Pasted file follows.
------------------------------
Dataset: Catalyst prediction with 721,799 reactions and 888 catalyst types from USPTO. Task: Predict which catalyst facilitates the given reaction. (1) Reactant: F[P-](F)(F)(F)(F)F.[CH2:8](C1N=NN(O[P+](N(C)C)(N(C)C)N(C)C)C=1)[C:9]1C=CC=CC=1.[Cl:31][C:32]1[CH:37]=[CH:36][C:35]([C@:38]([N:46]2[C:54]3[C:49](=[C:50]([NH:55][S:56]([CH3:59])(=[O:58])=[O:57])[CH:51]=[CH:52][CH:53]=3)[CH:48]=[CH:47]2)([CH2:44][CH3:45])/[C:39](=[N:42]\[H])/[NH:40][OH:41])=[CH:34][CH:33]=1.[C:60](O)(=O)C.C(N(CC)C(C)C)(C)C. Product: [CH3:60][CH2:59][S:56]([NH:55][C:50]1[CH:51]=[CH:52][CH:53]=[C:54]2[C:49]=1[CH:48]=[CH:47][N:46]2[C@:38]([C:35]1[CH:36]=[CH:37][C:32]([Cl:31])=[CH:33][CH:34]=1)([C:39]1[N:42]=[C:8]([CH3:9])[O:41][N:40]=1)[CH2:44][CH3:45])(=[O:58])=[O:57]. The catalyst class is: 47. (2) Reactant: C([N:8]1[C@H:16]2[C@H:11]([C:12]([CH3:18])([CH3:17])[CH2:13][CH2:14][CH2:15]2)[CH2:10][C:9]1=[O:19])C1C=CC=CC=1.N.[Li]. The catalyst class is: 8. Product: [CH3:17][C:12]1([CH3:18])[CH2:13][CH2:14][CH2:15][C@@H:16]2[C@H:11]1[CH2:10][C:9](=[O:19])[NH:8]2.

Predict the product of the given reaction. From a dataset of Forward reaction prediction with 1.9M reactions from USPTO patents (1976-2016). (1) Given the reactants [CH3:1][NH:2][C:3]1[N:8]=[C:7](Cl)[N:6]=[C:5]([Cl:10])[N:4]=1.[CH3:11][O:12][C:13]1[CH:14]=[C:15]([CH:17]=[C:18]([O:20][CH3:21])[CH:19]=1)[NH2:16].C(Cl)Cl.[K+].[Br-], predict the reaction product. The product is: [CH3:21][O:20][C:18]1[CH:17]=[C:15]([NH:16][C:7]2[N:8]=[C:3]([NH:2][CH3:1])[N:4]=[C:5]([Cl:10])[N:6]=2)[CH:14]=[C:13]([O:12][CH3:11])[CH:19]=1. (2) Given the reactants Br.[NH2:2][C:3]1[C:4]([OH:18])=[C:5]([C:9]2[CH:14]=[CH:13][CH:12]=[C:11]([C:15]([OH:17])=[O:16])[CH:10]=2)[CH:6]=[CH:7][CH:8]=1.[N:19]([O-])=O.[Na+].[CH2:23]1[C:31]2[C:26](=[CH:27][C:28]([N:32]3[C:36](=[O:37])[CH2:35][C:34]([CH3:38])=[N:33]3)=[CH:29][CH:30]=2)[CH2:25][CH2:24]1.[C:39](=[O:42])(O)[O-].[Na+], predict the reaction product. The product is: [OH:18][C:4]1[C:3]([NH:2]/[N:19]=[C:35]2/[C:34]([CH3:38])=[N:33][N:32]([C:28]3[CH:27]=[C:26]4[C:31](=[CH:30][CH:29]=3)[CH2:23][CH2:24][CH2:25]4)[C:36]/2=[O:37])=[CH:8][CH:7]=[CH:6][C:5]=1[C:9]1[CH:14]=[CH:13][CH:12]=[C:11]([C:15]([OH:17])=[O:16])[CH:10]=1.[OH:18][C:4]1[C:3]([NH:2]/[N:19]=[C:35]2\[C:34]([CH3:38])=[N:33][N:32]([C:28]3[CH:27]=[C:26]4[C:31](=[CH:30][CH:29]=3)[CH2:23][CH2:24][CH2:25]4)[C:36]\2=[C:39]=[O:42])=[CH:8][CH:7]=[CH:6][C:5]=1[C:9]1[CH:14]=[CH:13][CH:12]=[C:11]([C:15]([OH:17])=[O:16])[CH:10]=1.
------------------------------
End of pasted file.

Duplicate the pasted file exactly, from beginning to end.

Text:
Dataset: Catalyst prediction with 721,799 reactions and 888 catalyst types from USPTO. Task: Predict which catalyst facilitates the given reaction. (1) Reactant: F[P-](F)(F)(F)(F)F.[CH2:8](C1N=NN(O[P+](N(C)C)(N(C)C)N(C)C)C=1)[C:9]1C=CC=CC=1.[Cl:31][C:32]1[CH:37]=[CH:36][C:35]([C@:38]([N:46]2[C:54]3[C:49](=[C:50]([NH:55][S:56]([CH3:59])(=[O:58])=[O:57])[CH:51]=[CH:52][CH:53]=3)[CH:48]=[CH:47]2)([CH2:44][CH3:45])/[C:39](=[N:42]\[H])/[NH:40][OH:41])=[CH:34][CH:33]=1.[C:60](O)(=O)C.C(N(CC)C(C)C)(C)C. Product: [CH3:60][CH2:59][S:56]([NH:55][C:50]1[CH:51]=[CH:52][CH:53]=[C:54]2[C:49]=1[CH:48]=[CH:47][N:46]2[C@:38]([C:35]1[CH:36]=[CH:37][C:32]([Cl:31])=[CH:33][CH:34]=1)([C:39]1[N:42]=[C:8]([CH3:9])[O:41][N:40]=1)[CH2:44][CH3:45])(=[O:58])=[O:57]. The catalyst class is: 47. (2) Reactant: C([N:8]1[C@H:16]2[C@H:11]([C:12]([CH3:18])([CH3:17])[CH2:13][CH2:14][CH2:15]2)[CH2:10][C:9]1=[O:19])C1C=CC=CC=1.N.[Li]. The catalyst class is: 8. Product: [CH3:17][C:12]1([CH3:18])[CH2:13][CH2:14][CH2:15][C@@H:16]2[C@H:11]1[CH2:10][C:9](=[O:19])[NH:8]2.

Predict the product of the given reaction. From a dataset of Forward reaction prediction with 1.9M reactions from USPTO patents (1976-2016). (1) Given the reactants [CH3:1][NH:2][C:3]1[N:8]=[C:7](Cl)[N:6]=[C:5]([Cl:10])[N:4]=1.[CH3:11][O:12][C:13]1[CH:14]=[C:15]([CH:17]=[C:18]([O:20][CH3:21])[CH:19]=1)[NH2:16].C(Cl)Cl.[K+].[Br-], predict the reaction product. The product is: [CH3:21][O:20][C:18]1[CH:17]=[C:15]([NH:16][C:7]2[N:8]=[C:3]([NH:2][CH3:1])[N:4]=[C:5]([Cl:10])[N:6]=2)[CH:14]=[C:13]([O:12][CH3:11])[CH:19]=1. (2) Given the reactants Br.[NH2:2][C:3]1[C:4]([OH:18])=[C:5]([C:9]2[CH:14]=[CH:13][CH:12]=[C:11]([C:15]([OH:17])=[O:16])[CH:10]=2)[CH:6]=[CH:7][CH:8]=1.[N:19]([O-])=O.[Na+].[CH2:23]1[C:31]2[C:26](=[CH:27][C:28]([N:32]3[C:36](=[O:37])[CH2:35][C:34]([CH3:38])=[N:33]3)=[CH:29][CH:30]=2)[CH2:25][CH2:24]1.[C:39](=[O:42])(O)[O-].[Na+], predict the reaction product. The product is: [OH:18][C:4]1[C:3]([NH:2]/[N:19]=[C:35]2/[C:34]([CH3:38])=[N:33][N:32]([C:28]3[CH:27]=[C:26]4[C:31](=[CH:30][CH:29]=3)[CH2:23][CH2:24][CH2:25]4)[C:36]/2=[O:37])=[CH:8][CH:7]=[CH:6][C:5]=1[C:9]1[CH:14]=[CH:13][CH:12]=[C:11]([C:15]([OH:17])=[O:16])[CH:10]=1.[OH:18][C:4]1[C:3]([NH:2]/[N:19]=[C:35]2\[C:34]([CH3:38])=[N:33][N:32]([C:28]3[CH:27]=[C:26]4[C:31](=[CH:30][CH:29]=3)[CH2:23][CH2:24][CH2:25]4)[C:36]\2=[C:39]=[O:42])=[CH:8][CH:7]=[CH:6][C:5]=1[C:9]1[CH:14]=[CH:13][CH:12]=[C:11]([C:15]([OH:17])=[O:16])[CH:10]=1.